Microvascular changes in DR include thickened basement membrane, damaged endothelium, and selective pericyte loss [3].

Diabetic macular edema (DME) is a significant etiology of the impaired visual function among diabetics, affecting up to 21 million of 93 million diabetics with DR around the world [4]. The overall prevalence of DME is 6.81% in diabetic patients, accounting for 12% of new cases of blindness per year [5]. The rate of visual loss in patients with DME has been reported to be a three-line loss of vision within 3 years in 24% of affected eyes [6].

Fluorescein angiography (FA) which is considered the cornerstone for fundus imaging provides two-dimensional images of the large-sized superficial retinal vessels which are mainly present in the nerve fiber layer and partly in the ganglion cell layer. However, deeper retinal vasculature remains invisible. Moreover, FA has been reported to induce life-threatening complications, yet rarely [7].

Optical coherence tomography (OCT) is an important imaging investigation since its first introduction in 1991. Optical coherence tomography angiography (OCTA) was demonstrated in 2015 to be able to demonstrate all layers of retinal blood vessels even in the deep retinal layers [8]. OCTA is a noninvasive tool that simultaneously visualizes retinal vasculature as well as microstructure in a three-dimensional, depth-resolved fashion without dye injection. It provides high-resolution volumetric angiograms that allow the superficial capillary plexus (SCP) and deep capillary plexus (DCP) to be studied separately [9].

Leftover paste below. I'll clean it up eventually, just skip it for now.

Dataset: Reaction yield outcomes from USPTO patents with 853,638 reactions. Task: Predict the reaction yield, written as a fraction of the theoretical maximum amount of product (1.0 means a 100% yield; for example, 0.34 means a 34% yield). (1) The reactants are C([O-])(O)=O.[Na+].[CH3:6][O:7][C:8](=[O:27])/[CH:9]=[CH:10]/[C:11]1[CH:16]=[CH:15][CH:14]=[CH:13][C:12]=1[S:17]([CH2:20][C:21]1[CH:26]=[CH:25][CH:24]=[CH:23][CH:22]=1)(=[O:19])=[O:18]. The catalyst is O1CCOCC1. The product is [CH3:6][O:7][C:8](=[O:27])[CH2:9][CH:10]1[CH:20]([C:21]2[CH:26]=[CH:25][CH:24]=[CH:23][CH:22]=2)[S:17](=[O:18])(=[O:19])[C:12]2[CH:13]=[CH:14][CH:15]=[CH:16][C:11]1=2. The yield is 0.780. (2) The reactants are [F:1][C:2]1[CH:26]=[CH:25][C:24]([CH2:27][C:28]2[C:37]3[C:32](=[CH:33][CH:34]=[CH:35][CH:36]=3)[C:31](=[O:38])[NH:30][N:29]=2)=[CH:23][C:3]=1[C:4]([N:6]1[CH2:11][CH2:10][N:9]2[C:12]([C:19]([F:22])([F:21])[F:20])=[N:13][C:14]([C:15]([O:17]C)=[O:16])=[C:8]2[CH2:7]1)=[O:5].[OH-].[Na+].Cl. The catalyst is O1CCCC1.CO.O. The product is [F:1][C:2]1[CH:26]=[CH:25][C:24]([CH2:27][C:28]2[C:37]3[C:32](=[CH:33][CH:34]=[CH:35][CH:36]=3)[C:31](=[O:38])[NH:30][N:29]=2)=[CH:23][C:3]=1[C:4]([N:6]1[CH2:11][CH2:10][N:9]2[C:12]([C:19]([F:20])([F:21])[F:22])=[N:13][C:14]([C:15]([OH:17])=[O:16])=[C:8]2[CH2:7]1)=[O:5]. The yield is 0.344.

In 2012, an intensity-based technique was introduced to visualize the choroidal and retinal microvasculature called split-spectrum amplitude-decorrelation angiography algorithm, which splits the spectrum of the OCT into narrower bands. It then averages the intensity decorrelation detected in each band [10],[11].

This study aimed to assess the role of OCTA in documenting the foveal avascular zone (FAZ) area and retinal vessel density (VD) changes in cases of DME to find out biomarkers to monitor the disease status.


  Patients and methods Top


The current study is an observational cross-sectional one that included 47 eyes of 47 participants. Study participants were allocated into two groups: 27 eyes of 27 patients having DME and 20 age-matched and sex-matched healthy controls. Patients with moderate to severe nonproliferative DR of both sexes were included, with age ranged from 30 to 60 years. Exclusion criteria were those with opaque ocular media, refractive error more than or equal to 5 D, co-existent age-related macular degeneration, inflammatory retinal disorders, macular scarring, cases with history of anti-vascular endothelial growth factor injection in the past 6 months, previous laser photocoagulation to the macula, retinal vascular occlusion, or previous ocular surgery.